It seems that many (if not most) small-to-medium businesses (SMBs) run on tribal knowledge. In many cases, it is the foundation of growth. When you start out, everyone knows everything about everything. But then growth happens. New employees join, and others move on to different opportunities.
At some point, there is one employee left standing ― that one person who really understands how things get done. He knows the history, what works and what does not work, and can show you any shortcut you may (or may not know you) need. That is fine when your company is small. Having a go-to guy gets things done. But as you grow, your go-to guy goes from being a fountain of knowledge to a bottleneck.
But what exactly is tribal knowledge, and why is it a problem? Tribal knowledge is any unwritten information that is not commonly known by others but is needed to accomplish quality work. It is the proven methodologies (the little tricks, if you will) that are forged over time. It has tremendous value, but in order to utilize that value, it cannot be held in one single place (an employee’s head).
It is the fact that it is not commonly known that makes tribal knowledge a problem. It must be documented and cataloged and made available to others so that bottlenecks don’t form, processes don’t grind to a halt, decisions get made, and growth happens.
Tribal knowledge can be a particularly tricky issue for finance, especially if the majority of data is held in and most of the analysis is done primarily through spreadsheets.
Spreadsheets (especially those used for planning and forecasting) and tribal knowledge are inextricably linked. A spreadsheet’s very structure, naming conventions, and (in some cases) back-end calculations may only be known to the person who created it. That means that (more than likely) there is only one person in the finance department who really understands the spreadsheets used for planning and budgeting, and where the data to populate them is located. Therefore, as their use across the department/company spreads (excuse the pun), other employees may load data incorrectly or not recognize when a calculation is incorrect, or a link is broken.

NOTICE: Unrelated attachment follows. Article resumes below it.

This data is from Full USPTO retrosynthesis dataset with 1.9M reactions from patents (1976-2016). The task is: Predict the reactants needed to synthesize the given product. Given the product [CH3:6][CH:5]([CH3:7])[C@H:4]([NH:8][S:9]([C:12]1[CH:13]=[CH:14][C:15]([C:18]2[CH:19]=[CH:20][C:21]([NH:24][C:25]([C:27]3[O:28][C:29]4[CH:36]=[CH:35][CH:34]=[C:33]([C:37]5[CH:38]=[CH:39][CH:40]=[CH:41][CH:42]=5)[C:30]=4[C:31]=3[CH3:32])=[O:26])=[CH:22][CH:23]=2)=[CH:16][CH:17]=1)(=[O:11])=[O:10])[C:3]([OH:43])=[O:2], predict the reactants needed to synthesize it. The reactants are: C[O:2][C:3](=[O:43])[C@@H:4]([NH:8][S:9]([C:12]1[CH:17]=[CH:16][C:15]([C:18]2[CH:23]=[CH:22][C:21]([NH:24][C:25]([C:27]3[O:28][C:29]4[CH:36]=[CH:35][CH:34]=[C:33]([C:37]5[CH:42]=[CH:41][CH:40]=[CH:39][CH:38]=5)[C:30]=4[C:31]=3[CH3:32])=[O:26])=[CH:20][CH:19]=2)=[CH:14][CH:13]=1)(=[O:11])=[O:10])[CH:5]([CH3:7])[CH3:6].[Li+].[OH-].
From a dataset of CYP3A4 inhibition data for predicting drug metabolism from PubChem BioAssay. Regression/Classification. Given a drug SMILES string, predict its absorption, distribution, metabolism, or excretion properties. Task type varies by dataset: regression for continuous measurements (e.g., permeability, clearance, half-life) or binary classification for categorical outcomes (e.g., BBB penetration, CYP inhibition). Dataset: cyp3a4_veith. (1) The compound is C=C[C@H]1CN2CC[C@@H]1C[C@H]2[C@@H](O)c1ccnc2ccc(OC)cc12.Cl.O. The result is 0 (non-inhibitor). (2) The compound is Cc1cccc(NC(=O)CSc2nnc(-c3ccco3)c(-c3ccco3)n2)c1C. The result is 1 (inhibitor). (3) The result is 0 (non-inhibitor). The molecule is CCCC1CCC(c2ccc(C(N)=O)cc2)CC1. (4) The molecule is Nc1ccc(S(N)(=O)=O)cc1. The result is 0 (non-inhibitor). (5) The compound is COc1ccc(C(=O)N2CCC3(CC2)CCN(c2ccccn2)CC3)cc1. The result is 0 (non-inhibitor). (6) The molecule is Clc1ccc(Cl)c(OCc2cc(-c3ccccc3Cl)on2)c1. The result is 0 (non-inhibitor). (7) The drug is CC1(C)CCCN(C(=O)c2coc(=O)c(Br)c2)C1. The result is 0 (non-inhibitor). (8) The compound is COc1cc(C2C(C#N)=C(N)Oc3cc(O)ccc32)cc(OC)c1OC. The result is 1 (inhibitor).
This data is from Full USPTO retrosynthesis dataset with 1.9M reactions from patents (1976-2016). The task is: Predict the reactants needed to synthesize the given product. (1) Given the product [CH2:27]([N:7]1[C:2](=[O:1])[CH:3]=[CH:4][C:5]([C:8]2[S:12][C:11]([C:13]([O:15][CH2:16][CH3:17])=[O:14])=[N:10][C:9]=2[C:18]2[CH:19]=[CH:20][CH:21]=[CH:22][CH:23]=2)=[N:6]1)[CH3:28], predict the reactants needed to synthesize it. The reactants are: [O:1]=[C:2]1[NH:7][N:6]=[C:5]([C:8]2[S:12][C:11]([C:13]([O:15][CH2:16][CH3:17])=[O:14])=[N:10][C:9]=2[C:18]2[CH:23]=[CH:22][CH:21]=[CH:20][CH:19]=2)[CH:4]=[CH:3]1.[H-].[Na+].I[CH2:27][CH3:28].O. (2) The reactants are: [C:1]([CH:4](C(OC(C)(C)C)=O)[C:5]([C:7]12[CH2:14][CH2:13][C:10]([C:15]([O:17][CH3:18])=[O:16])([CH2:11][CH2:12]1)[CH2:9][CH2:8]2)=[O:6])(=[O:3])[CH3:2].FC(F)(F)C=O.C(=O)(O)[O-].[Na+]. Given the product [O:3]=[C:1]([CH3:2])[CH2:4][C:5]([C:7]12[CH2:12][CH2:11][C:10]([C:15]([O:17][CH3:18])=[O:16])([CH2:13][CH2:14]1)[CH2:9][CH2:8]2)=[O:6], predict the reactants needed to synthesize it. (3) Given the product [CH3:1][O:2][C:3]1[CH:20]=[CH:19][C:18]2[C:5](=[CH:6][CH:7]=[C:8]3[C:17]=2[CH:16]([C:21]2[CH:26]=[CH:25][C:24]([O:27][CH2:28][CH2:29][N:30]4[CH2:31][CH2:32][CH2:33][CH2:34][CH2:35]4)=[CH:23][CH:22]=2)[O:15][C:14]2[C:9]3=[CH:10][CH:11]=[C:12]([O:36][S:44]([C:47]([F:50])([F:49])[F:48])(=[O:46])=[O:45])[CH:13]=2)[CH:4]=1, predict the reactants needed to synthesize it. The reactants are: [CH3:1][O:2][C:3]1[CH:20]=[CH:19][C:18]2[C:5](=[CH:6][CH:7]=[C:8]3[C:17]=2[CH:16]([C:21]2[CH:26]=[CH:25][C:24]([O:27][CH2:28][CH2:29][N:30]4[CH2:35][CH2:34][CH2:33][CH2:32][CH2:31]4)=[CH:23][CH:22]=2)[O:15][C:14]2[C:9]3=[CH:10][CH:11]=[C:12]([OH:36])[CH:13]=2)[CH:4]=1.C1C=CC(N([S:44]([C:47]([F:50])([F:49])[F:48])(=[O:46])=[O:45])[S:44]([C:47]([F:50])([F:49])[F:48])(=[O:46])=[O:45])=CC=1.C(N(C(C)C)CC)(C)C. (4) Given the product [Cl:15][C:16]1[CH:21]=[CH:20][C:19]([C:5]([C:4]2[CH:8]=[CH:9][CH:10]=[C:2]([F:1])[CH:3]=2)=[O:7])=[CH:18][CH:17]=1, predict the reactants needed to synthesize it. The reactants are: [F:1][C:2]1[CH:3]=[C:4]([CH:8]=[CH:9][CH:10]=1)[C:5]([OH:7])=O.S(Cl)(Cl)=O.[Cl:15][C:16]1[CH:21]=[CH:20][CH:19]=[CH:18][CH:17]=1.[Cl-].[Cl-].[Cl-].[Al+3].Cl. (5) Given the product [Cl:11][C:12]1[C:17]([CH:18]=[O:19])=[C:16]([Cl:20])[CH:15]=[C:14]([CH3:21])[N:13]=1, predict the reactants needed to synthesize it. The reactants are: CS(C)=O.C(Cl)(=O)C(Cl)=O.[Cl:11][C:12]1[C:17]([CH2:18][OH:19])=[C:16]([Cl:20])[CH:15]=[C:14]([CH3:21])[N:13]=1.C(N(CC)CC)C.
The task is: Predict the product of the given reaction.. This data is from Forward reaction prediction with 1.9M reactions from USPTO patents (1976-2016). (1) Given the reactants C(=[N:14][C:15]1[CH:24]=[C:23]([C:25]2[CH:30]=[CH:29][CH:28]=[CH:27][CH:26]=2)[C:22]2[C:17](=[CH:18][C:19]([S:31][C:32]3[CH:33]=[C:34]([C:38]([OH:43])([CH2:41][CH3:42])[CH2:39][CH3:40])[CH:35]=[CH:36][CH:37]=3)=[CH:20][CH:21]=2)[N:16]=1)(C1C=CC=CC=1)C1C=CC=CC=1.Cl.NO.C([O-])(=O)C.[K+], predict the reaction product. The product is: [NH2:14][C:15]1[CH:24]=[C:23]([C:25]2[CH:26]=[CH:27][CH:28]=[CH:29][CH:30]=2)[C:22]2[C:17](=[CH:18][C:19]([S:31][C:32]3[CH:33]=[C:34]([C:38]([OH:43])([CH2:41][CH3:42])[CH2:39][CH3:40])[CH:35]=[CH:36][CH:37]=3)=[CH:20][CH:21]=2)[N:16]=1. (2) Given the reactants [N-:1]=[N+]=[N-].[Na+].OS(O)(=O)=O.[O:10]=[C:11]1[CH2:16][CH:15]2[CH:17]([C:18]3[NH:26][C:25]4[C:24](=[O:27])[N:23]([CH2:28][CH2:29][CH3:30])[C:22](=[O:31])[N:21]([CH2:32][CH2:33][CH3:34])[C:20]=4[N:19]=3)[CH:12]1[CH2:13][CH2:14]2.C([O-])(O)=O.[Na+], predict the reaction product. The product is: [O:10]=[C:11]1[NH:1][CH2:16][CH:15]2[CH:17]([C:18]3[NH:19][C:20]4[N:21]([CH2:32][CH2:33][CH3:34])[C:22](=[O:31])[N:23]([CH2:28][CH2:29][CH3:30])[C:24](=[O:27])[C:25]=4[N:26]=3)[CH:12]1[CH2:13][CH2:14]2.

The repercussions to decision-making are serious. On the surface, all looks well. Management is making all the right decisions, given the information they have on hand. But they are the wrong decisions based off of inaccurate data. Research shows that there is only 47 percent of the required knowledge in the average organization that is needed to make timely and accurate decisions.
And this is where technology can solve your problems. When you take away spreadsheets and consolidate the tribal knowledge into one enterprise performance management (EPM) cloud solution, your management team can make better decisions, processes run smoothly, everyone trusts the data, and every single employee has all of the information they need to innovate, expand, modernize, streamline, transform, and grow.
When your entire organization is dependent upon spreadsheets, your entire organization is dependent upon one person ― the spreadsheet creator. The issue may only come to light when necessary changes or updates are needed, and the person is out of the office (or worse, no longer with the company). Think about that for a moment. If that person goes on vacation, you may not be able to run any long-range planning scenarios. You may not be able to accurately close your books and prepare all the required managerial and/or revenue reports. In addition, decision-making will be impeded until your key employee comes back with tons of beach pictures on her smartphone. In short, a vacation has halted growth.
Now, think about what happens if that person decides to build a house on that beach and quits suddenly. This is not just a hypothetical. Baby boomers are retiring at record rates, and they are taking their expertise with them. In fact, 40 percent of companies said that they lose specialized knowledge and expertise faster than they gain it. And when you lose anything faster than you gain it, your company is just sliding back down the growth curve.
It is established processes, automated workflows, trusted financial data, and the ability to pivot quickly towards new opportunities (which, in turn, requires the ability to gather needed data and make quick decisions) that differentiates an SMB from a start-up. Dependency is not the foundation of growth. It is the foundation of stagnation.